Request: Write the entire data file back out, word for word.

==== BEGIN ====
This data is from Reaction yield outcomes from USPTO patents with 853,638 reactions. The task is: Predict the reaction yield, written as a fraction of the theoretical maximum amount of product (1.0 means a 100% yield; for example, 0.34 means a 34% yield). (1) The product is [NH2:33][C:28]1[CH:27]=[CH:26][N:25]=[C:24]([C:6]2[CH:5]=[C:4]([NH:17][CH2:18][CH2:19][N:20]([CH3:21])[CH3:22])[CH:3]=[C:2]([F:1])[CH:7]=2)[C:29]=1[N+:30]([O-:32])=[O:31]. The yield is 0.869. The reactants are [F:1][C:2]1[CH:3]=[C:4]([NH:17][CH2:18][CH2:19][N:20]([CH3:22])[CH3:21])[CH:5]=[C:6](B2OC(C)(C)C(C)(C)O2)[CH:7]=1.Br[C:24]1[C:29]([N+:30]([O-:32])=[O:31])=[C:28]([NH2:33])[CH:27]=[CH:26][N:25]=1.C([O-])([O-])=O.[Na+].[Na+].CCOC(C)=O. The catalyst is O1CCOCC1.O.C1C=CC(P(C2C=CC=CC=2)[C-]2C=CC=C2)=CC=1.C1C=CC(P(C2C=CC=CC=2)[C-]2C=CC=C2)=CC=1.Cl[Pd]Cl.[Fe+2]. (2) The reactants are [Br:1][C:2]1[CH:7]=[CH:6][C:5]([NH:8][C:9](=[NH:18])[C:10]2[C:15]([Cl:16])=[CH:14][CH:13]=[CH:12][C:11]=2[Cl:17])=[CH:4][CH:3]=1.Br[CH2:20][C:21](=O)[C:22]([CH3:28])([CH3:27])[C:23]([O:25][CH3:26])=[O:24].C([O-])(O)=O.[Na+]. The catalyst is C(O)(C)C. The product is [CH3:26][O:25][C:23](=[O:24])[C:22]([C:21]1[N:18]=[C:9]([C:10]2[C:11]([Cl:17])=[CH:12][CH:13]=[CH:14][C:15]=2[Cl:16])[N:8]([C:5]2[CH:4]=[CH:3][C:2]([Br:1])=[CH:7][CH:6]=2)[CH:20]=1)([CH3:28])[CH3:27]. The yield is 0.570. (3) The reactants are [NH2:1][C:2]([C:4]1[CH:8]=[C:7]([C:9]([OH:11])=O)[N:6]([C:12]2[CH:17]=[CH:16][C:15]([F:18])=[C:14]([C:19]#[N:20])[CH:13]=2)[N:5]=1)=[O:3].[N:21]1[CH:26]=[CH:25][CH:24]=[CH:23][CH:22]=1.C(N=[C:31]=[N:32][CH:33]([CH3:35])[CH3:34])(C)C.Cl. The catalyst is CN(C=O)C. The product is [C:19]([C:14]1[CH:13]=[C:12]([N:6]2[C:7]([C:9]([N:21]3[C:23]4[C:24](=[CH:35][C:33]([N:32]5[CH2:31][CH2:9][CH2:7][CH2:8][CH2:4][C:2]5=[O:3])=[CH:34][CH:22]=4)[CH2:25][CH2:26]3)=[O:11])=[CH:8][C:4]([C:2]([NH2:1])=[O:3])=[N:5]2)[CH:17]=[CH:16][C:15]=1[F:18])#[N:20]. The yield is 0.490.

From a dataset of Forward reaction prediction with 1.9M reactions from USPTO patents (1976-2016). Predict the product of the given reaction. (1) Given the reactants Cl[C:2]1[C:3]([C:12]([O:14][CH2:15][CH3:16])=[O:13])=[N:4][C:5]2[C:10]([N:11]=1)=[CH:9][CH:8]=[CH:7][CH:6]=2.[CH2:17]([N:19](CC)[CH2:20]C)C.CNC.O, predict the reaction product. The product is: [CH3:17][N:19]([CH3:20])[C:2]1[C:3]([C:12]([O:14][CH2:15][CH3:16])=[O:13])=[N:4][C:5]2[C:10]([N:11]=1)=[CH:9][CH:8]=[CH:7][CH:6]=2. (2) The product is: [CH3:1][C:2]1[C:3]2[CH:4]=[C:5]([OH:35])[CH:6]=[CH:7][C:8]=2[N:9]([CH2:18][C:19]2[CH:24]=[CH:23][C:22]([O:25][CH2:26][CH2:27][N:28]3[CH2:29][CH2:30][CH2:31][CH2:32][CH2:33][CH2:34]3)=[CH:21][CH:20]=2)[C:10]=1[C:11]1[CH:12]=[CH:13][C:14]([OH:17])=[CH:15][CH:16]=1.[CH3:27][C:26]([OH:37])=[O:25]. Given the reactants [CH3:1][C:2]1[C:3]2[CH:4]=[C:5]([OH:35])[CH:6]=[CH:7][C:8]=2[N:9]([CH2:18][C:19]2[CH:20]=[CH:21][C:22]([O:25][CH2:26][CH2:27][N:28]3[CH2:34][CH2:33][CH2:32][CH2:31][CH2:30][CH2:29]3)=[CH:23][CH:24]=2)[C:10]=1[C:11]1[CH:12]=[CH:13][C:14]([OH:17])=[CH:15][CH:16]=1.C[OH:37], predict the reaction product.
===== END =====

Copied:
This data is from Reaction yield outcomes from USPTO patents with 853,638 reactions. The task is: Predict the reaction yield, written as a fraction of the theoretical maximum amount of product (1.0 means a 100% yield; for example, 0.34 means a 34% yield). (1) The product is [NH2:33][C:28]1[CH:27]=[CH:26][N:25]=[C:24]([C:6]2[CH:5]=[C:4]([NH:17][CH2:18][CH2:19][N:20]([CH3:21])[CH3:22])[CH:3]=[C:2]([F:1])[CH:7]=2)[C:29]=1[N+:30]([O-:32])=[O:31]. The yield is 0.869. The reactants are [F:1][C:2]1[CH:3]=[C:4]([NH:17][CH2:18][CH2:19][N:20]([CH3:22])[CH3:21])[CH:5]=[C:6](B2OC(C)(C)C(C)(C)O2)[CH:7]=1.Br[C:24]1[C:29]([N+:30]([O-:32])=[O:31])=[C:28]([NH2:33])[CH:27]=[CH:26][N:25]=1.C([O-])([O-])=O.[Na+].[Na+].CCOC(C)=O. The catalyst is O1CCOCC1.O.C1C=CC(P(C2C=CC=CC=2)[C-]2C=CC=C2)=CC=1.C1C=CC(P(C2C=CC=CC=2)[C-]2C=CC=C2)=CC=1.Cl[Pd]Cl.[Fe+2]. (2) The reactants are [Br:1][C:2]1[CH:7]=[CH:6][C:5]([NH:8][C:9](=[NH:18])[C:10]2[C:15]([Cl:16])=[CH:14][CH:13]=[CH:12][C:11]=2[Cl:17])=[CH:4][CH:3]=1.Br[CH2:20][C:21](=O)[C:22]([CH3:28])([CH3:27])[C:23]([O:25][CH3:26])=[O:24].C([O-])(O)=O.[Na+]. The catalyst is C(O)(C)C. The product is [CH3:26][O:25][C:23](=[O:24])[C:22]([C:21]1[N:18]=[C:9]([C:10]2[C:11]([Cl:17])=[CH:12][CH:13]=[CH:14][C:15]=2[Cl:16])[N:8]([C:5]2[CH:4]=[CH:3][C:2]([Br:1])=[CH:7][CH:6]=2)[CH:20]=1)([CH3:28])[CH3:27]. The yield is 0.570. (3) The reactants are [NH2:1][C:2]([C:4]1[CH:8]=[C:7]([C:9]([OH:11])=O)[N:6]([C:12]2[CH:17]=[CH:16][C:15]([F:18])=[C:14]([C:19]#[N:20])[CH:13]=2)[N:5]=1)=[O:3].[N:21]1[CH:26]=[CH:25][CH:24]=[CH:23][CH:22]=1.C(N=[C:31]=[N:32][CH:33]([CH3:35])[CH3:34])(C)C.Cl. The catalyst is CN(C=O)C. The product is [C:19]([C:14]1[CH:13]=[C:12]([N:6]2[C:7]([C:9]([N:21]3[C:23]4[C:24](=[CH:35][C:33]([N:32]5[CH2:31][CH2:9][CH2:7][CH2:8][CH2:4][C:2]5=[O:3])=[CH:34][CH:22]=4)[CH2:25][CH2:26]3)=[O:11])=[CH:8][C:4]([C:2]([NH2:1])=[O:3])=[N:5]2)[CH:17]=[CH:16][C:15]=1[F:18])#[N:20]. The yield is 0.490.

From a dataset of Forward reaction prediction with 1.9M reactions from USPTO patents (1976-2016). Predict the product of the given reaction. (1) Given the reactants Cl[C:2]1[C:3]([C:12]([O:14][CH2:15][CH3:16])=[O:13])=[N:4][C:5]2[C:10]([N:11]=1)=[CH:9][CH:8]=[CH:7][CH:6]=2.[CH2:17]([N:19](CC)[CH2:20]C)C.CNC.O, predict the reaction product. The product is: [CH3:17][N:19]([CH3:20])[C:2]1[C:3]([C:12]([O:14][CH2:15][CH3:16])=[O:13])=[N:4][C:5]2[C:10]([N:11]=1)=[CH:9][CH:8]=[CH:7][CH:6]=2. (2) The product is: [CH3:1][C:2]1[C:3]2[CH:4]=[C:5]([OH:35])[CH:6]=[CH:7][C:8]=2[N:9]([CH2:18][C:19]2[CH:24]=[CH:23][C:22]([O:25][CH2:26][CH2:27][N:28]3[CH2:29][CH2:30][CH2:31][CH2:32][CH2:33][CH2:34]3)=[CH:21][CH:20]=2)[C:10]=1[C:11]1[CH:12]=[CH:13][C:14]([OH:17])=[CH:15][CH:16]=1.[CH3:27][C:26]([OH:37])=[O:25]. Given the reactants [CH3:1][C:2]1[C:3]2[CH:4]=[C:5]([OH:35])[CH:6]=[CH:7][C:8]=2[N:9]([CH2:18][C:19]2[CH:20]=[CH:21][C:22]([O:25][CH2:26][CH2:27][N:28]3[CH2:34][CH2:33][CH2:32][CH2:31][CH2:30][CH2:29]3)=[CH:23][CH:24]=2)[C:10]=1[C:11]1[CH:12]=[CH:13][C:14]([OH:17])=[CH:15][CH:16]=1.C[OH:37], predict the reaction product.